Advertisement

Geometric Calibration of Thermographic Cameras

  • Thomas Luhmann
  • Johannes Piechel
  • Thorsten Roelfs
Chapter
Part of the Remote Sensing and Digital Image Processing book series (RDIP, volume 17)

Abstract

This chapter presents an overview of thermal imaging sensors for photogrammetric close-range applications. In particular, it presents results of the geometric calibration of thermographic cameras as they are used for building inspection and material testing. Geometric calibration becomes evident for all precise geometric image operations, e.g. mosaicking of two or more images or photogrammetric 3D modelling with thermal imagery. Two different test fields have been designed providing point targets that are visible in the thermal spectral band of the cameras.

Five different cameras have been investigated. Four of them have solid state sensors with pixel sizes between 25 and 40 μm (i.e. size of single sensor element on the chip). One camera is working in scanning mode. The lenses for thermographic cameras are made of Germanium, which is, in contrast to glass, transparent to thermal radiation. Conventional imaging configurations (typically 20 images) have been used for camera calibration. Standard parameters for principal distance, principal point, radial distortion, decentring distortion, affinity and shear have been introduced into the self-calibrating bundle adjustment. All measured points are introduced as weighted control points. Image coordinates have been measured either in the professional software package AICON 3D Studio (ellipse operators), or in the software system Stereomess (least-squares template matching), developed by the Institute for Applied Photogrammetry and Geoinformatics of the Jade University of Applied Sciences Oldenburg.

The calibration results differ significantly from camera to camera. All lenses show relatively large decentring distortion and deviations from orthogonality of the image coordinate axes. Using a plane test field with heated lamps, the average image precision is 0.3 pixel while a 3D test field with circular reflecting targets results in imaging errors of 0.05 pixel.

Keywords

Root Mean Square Camera Calibration Principal Point Bundle Adjustment Radial Distortion 
These keywords were added by machine and not by the authors. This process is experimental and the keywords may be updated as the learning algorithm improves.

References

  1. Buyuksalih G, Petrie G (1999) Geometric and radiometric calibration of frame-type infrared imagers. ISPRS joint workshop sensors and mapping from space 1999, HannoverGoogle Scholar
  2. Dereniak EL, Boreman GD (1996) Infrared detectors and systems. Wiley-Interscience, New York, 561ppGoogle Scholar
  3. Ehlers M, Klonusa S, Åstrand PJ, Rosso P (2010) Multi-sensor image fusion for pansharpening in remote sensing. Int J Image Data Fusion 1(1):25–45CrossRefGoogle Scholar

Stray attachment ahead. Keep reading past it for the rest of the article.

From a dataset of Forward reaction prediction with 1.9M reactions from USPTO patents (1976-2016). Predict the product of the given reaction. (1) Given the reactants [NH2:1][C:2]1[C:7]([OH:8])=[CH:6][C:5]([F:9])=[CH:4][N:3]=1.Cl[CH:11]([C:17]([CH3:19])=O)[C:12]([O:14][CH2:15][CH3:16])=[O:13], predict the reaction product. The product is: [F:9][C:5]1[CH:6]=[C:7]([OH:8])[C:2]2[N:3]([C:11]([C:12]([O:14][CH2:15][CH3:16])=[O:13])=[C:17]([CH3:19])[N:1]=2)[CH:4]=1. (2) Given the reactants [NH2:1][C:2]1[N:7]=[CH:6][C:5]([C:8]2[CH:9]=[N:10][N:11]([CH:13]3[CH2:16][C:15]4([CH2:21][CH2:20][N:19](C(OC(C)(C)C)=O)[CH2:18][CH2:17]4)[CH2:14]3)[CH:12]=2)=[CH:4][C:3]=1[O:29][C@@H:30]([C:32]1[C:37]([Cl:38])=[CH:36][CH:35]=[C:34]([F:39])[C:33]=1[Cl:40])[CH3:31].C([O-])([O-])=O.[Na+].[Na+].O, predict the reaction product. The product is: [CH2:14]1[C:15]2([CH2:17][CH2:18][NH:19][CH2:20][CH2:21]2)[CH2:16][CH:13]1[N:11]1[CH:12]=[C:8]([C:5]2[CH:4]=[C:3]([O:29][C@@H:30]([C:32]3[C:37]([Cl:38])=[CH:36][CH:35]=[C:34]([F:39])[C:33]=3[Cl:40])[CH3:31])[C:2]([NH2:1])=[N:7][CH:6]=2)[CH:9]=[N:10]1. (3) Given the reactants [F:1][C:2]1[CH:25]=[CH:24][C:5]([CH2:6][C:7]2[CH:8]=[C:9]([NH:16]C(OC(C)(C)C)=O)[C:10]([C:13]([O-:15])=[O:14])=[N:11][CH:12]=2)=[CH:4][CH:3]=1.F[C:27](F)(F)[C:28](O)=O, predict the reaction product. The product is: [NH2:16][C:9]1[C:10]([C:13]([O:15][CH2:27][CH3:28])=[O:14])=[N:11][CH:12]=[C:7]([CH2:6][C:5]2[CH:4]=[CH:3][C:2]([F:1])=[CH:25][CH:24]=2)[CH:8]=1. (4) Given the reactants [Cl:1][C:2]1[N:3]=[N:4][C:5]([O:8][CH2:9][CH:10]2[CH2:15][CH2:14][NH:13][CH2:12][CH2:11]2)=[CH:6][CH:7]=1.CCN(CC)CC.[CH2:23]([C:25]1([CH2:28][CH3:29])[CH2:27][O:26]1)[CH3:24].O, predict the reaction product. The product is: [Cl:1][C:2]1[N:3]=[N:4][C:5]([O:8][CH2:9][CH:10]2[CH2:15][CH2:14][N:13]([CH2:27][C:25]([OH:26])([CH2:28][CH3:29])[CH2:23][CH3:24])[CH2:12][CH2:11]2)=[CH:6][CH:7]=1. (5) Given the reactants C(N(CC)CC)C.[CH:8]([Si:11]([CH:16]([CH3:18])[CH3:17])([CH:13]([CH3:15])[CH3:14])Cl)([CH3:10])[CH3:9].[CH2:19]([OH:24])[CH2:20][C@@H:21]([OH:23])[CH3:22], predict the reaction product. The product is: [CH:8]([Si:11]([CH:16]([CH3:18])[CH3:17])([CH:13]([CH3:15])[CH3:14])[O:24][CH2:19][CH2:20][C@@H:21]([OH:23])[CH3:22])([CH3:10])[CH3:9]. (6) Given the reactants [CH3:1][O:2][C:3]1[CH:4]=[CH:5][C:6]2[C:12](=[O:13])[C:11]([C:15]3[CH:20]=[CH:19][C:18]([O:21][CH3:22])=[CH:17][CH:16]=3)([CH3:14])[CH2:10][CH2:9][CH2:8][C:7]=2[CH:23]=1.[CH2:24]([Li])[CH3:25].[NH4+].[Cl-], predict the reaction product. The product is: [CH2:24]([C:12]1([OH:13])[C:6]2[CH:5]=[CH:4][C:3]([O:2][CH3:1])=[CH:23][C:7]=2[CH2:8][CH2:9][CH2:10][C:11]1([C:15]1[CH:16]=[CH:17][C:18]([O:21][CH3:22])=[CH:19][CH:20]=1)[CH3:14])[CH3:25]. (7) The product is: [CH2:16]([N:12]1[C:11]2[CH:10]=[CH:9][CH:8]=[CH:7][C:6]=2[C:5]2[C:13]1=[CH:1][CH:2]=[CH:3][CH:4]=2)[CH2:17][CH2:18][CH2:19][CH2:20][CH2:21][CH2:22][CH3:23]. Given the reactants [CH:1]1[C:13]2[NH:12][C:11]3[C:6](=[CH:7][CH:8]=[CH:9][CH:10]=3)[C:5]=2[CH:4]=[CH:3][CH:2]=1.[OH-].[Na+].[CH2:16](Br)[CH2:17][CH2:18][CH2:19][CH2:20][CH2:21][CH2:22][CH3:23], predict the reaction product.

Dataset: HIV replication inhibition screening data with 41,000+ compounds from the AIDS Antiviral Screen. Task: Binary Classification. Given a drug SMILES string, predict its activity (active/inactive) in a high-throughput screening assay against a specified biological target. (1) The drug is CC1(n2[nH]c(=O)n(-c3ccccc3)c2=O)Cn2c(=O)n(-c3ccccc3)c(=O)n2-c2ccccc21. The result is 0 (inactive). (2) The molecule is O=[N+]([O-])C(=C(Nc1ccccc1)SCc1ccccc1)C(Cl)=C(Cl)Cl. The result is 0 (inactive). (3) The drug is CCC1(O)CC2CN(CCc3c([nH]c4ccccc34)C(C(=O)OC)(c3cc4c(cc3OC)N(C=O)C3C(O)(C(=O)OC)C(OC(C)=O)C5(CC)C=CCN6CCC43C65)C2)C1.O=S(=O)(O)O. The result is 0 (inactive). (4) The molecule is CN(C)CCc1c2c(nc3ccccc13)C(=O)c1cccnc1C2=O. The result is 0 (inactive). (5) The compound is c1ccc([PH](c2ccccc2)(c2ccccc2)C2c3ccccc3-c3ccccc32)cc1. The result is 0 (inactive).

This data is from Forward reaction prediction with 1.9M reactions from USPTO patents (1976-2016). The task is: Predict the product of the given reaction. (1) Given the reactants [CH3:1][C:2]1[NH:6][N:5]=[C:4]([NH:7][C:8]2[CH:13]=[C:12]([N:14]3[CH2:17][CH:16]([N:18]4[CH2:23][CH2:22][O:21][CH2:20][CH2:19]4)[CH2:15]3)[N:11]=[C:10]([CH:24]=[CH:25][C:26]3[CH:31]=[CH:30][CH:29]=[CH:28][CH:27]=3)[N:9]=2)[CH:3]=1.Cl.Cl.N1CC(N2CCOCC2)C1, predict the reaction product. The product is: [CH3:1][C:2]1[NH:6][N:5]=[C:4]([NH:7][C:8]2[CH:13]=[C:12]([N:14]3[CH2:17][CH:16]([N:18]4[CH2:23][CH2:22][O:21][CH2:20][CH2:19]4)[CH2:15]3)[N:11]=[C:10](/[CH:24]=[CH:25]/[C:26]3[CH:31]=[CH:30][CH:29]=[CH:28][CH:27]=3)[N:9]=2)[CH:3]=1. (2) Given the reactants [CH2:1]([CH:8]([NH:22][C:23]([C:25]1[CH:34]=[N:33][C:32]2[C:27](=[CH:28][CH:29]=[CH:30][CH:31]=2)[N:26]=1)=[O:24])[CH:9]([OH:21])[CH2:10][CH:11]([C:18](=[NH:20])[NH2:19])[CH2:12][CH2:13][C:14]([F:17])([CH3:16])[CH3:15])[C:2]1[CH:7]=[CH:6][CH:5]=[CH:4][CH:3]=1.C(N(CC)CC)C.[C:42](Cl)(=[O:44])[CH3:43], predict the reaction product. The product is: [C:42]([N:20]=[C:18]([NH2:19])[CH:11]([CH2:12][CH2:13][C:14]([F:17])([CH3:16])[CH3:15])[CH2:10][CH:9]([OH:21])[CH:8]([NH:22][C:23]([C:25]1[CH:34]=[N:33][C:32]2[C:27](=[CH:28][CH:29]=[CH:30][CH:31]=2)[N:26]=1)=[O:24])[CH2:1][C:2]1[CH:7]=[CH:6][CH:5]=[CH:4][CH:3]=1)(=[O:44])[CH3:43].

4. Fouad NA, Richter T (2008) Leitfaden Thermografie im Bauwesen. Fraunhofer IRB Verlag, Stuttgart, 127ppGoogle Scholar
  5. Fraser CS (1997) Digital camera self-calibration. ISPRS J Photogramm Remote Sens 52:149–159CrossRefGoogle Scholar
  6. Godding R (1993) Ein photogrammetrisches Verfahren zur Überprüfung und Kalibrierung digitaler Bildaufnahmesysteme. Z Photogramm Fernerkund 2:82–90Google Scholar
  7. Hierl T (2008) Hochauflösende Infrarot-Detektormatrizen. In: Bauer N (ed) Handbuch zur Industriellen Bildverarbeitung. Fraunhofer IRB Verlag, Stuttgart, pp 41–46Google Scholar
  8. Kaplan H (2007) Practical applications of infrared thermal sensing and image equipment. SPIE Publications, Bellingham, 192ppCrossRefGoogle Scholar
  9. Le Noc L, Tremblay B, Martel A, Chevalier C, Blanchard N, Morissette M, Mercier L, Duchesne F, Gagnon L, Couture P, Lévesque F, Desnoyers N, Demers M, Lamontage F, Jerominek H, Bergeron A (2010) 1280 × 960 pixel microscanned infrared imaging module. In: Infrared technology and applications XXXVI. Proceedings of SPIE, vol 7660: 766021-766021-10, Orlando, 2010Google Scholar
  10. Luhmann T (2010) Erweiterte Verfahren zur geometrischen Kamerakalibrierung in der Nahbereichsphotogrammetrie, Habilitationsschrift, Deutsche Geodätische Kommission, Reihe C, Nr. 645. Verlag der Bayerischen Akademie der Wissenschaften in Kommission beim Verlag C. H. Beck, MünchenGoogle Scholar
  11. Luhmann T, Robson S, Kyle S, Harley I (2006) Close range photogrammetry. Whittles Publishing, Dunbeath, 500ppGoogle Scholar
  12. Luhmann T, Ohm J, Piechel J, Roelfs T (2010) Geometric calibration of thermographic cameras. In: International archives of photogrammetry, remote sensing and spatial information sciences, vol XXXVIII, Part 5 Commission V symposium, Newcastle upon Tyne, 2010, pp 411–416Google Scholar
  13. Nolting J (2007) Detektoren für optische Strahlung. DOZ Optometrie 4-2007:50–56Google Scholar
  14. Planck M (1900) Zur Theorie des Gesetzes der Energieverteilung im Normalspectrum. Verhandlungen der Deutschen physikalischen Gesellschaft 2(17):237–245, BerlinGoogle Scholar
  15. Schuster N, Kolobrodov VG (2004) Infrarotthermographie. Wiley-VCH Verlag, Weinheim, 354ppCrossRefGoogle Scholar
  16. Toet A, van Ruyven JJ, Valeton JM (1989) Merging thermal and visual images by a contrast pyramid. Opt Eng 28(7):789–792CrossRefGoogle Scholar
  17. Wolfe WL, Zissis GJ (1985) The infrared handbook. Environmental Research Institute of Michigan, Ann Arbor, 1700ppGoogle Scholar

Copyright information

© Springer Science+Business Media Dordrecht 2013

Authors and Affiliations

  • Thomas Luhmann
    • 1
  • Johannes Piechel
    • 1
  • Thorsten Roelfs
    • 1
  1. 1.Institute for Applied Photogrammetry and Geoinformatics (IAPG)Jade University of Applied SciencesOldenburgGermany

Personalised recommendations